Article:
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Reverse Integration from Dev into Main

Jun 17, 2012 at 5:24 PM
Edited Jun 17, 2012 at 5:25 PM

Let's take the following scenario. For the current sprint there are 10 user stores and a dev gets to work on one or multiple stories (sequentially of course).

There are 2 branches:

  • Dev, where all the work happen, multiple checkins per day, per user story, changesset come in from all the dev in a random sequnce, but a changeset contain always code related to one user story; consequently this is a very unstable branch (in a sense that user stories are incomplete and integration issues can happen quite often. This code is deployed to one environment Dev
  • Main, where completed user stories are expected to be brought in and ussually the code is stable. This branch is release to a Test environment

The process in place here is as follows:
When a few user stories are ready, they should be tested by QA team, and approved by a project manager and then deployed to Test environment. QA team will do a quick test again mostly to avoid integration issues and then the UA team will do their test here. At the end of the sprint there is also a chance that a user story or two beeing withdrawn from the release; various reasons, even top to bottom decisions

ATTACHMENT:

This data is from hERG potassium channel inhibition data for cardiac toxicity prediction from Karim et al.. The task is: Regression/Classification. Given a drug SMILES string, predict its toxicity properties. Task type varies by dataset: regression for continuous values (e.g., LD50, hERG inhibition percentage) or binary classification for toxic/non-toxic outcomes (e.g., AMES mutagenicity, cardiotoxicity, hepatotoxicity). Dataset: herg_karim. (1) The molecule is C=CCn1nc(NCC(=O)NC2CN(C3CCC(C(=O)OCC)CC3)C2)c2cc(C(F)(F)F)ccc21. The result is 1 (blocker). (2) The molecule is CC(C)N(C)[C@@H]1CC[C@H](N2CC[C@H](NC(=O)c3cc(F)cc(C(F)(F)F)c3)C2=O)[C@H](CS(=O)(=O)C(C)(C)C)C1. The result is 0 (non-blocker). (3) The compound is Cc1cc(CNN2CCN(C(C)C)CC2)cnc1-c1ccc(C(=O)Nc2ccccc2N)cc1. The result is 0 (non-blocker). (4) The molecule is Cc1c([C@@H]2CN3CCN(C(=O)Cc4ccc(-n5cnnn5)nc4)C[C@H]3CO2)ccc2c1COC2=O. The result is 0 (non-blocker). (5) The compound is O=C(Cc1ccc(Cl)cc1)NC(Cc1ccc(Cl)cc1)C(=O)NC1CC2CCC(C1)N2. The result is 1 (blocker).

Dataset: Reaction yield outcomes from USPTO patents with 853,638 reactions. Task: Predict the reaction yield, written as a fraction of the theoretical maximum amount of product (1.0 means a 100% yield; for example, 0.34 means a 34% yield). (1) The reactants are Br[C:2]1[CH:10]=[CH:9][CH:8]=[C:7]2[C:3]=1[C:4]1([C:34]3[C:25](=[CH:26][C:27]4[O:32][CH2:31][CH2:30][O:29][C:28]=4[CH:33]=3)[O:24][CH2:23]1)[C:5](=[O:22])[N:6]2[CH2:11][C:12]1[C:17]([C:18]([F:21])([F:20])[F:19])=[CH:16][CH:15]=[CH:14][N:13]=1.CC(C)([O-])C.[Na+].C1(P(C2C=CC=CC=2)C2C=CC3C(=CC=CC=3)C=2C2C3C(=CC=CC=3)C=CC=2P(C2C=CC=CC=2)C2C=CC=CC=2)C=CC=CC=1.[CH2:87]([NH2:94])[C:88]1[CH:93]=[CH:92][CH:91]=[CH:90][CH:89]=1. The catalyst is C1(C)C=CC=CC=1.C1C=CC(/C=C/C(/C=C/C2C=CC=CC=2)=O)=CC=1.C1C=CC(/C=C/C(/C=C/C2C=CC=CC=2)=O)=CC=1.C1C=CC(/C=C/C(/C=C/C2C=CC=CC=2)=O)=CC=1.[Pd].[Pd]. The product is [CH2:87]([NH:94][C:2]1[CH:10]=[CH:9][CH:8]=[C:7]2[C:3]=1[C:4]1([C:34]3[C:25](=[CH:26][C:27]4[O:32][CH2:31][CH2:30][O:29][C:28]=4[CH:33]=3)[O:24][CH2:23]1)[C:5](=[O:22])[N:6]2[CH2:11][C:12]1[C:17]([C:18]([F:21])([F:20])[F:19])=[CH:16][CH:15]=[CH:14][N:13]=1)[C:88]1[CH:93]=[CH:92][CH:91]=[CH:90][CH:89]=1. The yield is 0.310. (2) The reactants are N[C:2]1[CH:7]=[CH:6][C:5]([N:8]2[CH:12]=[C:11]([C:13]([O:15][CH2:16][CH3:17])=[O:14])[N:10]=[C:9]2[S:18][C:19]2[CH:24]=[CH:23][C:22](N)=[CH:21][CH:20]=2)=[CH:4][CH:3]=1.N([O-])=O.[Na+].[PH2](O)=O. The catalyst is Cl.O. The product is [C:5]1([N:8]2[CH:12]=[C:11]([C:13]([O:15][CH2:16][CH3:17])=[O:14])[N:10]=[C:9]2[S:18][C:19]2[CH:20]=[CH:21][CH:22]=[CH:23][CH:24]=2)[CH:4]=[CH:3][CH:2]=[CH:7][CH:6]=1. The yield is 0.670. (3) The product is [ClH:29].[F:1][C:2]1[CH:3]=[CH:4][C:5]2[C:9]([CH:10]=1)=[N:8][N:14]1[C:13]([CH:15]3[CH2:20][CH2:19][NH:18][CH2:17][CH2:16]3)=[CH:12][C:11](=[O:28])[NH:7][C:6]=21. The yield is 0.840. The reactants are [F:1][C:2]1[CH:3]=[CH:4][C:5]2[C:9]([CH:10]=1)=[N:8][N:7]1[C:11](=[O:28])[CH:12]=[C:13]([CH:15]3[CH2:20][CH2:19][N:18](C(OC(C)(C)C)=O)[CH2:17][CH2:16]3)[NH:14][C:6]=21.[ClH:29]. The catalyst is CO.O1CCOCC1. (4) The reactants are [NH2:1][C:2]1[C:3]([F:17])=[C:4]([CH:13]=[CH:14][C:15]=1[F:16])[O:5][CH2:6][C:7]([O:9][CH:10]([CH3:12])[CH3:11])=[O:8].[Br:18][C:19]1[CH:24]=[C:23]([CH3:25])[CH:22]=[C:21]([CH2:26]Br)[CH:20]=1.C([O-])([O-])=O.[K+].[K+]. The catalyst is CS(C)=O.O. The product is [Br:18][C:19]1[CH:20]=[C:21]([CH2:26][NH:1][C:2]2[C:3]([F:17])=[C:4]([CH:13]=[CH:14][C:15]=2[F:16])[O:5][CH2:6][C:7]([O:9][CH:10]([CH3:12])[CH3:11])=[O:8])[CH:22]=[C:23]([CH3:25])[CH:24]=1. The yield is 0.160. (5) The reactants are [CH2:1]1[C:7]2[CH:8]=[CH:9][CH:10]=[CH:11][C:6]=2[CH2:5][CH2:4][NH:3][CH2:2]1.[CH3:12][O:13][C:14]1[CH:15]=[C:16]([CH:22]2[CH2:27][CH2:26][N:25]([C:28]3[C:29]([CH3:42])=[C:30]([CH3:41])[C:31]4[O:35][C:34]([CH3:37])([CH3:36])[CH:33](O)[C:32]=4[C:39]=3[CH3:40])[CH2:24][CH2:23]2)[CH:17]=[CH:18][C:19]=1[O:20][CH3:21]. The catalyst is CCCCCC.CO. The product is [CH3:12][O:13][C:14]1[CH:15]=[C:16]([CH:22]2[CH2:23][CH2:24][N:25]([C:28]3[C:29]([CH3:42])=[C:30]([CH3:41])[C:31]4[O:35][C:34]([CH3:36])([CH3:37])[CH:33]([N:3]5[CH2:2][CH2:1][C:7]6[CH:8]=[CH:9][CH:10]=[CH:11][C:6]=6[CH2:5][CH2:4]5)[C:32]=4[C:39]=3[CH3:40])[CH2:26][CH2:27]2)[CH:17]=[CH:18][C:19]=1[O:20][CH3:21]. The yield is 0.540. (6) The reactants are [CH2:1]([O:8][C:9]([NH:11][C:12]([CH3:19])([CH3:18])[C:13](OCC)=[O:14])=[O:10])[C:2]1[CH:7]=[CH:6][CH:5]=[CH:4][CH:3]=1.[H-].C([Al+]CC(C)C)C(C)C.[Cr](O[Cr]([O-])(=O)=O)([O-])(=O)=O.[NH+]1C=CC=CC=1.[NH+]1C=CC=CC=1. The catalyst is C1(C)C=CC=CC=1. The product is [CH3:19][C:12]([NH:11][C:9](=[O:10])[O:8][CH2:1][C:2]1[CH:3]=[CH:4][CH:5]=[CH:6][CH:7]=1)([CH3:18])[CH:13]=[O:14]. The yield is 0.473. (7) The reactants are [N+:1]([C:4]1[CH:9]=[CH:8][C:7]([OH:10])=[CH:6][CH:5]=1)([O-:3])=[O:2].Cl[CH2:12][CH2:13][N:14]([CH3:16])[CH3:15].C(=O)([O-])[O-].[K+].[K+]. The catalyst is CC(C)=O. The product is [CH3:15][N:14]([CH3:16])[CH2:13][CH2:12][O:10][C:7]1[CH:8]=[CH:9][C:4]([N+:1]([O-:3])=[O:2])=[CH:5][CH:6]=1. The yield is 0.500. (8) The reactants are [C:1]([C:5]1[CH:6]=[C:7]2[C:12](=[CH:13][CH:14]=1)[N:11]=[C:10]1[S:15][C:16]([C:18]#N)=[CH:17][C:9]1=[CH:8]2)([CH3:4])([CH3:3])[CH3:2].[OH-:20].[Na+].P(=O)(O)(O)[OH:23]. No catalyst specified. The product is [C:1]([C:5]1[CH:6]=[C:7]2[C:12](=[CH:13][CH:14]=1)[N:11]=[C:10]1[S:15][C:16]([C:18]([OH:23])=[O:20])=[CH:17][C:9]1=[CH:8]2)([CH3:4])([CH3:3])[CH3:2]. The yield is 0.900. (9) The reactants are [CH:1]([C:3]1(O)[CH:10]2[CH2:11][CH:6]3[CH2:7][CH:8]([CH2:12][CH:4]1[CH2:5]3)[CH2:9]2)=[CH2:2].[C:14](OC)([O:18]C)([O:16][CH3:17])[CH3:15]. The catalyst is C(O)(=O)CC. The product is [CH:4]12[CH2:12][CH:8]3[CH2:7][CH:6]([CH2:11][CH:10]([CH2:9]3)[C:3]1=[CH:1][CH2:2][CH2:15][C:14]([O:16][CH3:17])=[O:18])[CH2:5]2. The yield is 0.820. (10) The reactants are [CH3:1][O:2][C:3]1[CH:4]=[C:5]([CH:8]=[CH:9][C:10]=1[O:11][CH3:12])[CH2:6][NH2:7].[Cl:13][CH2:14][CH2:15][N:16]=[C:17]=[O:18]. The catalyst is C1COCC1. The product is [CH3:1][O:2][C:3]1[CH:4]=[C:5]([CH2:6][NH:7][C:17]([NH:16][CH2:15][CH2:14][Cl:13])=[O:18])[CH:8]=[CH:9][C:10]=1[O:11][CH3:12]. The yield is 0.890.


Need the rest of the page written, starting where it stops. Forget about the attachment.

So my problem here is how the reverse integration should be done having in mind all that was said above? I cannnot merge back the Dev as the latest version and on a perioadically basis; That's because there might be changesets related to user stories not approved yet, and it's only an approval that should start a reverse integration. I can do cherry picking and move only the required changesets back into main, but I know from experience after a while it becomes very hard to contain. And based on a similar constraint enforced in Dev I would also like to have the changesets in Main branch related to one feature at a time, so they can be rolled back later.

Anyone has suggesstions about how to tackle this?

Thanks in advance

Jun 17, 2012 at 8:10 PM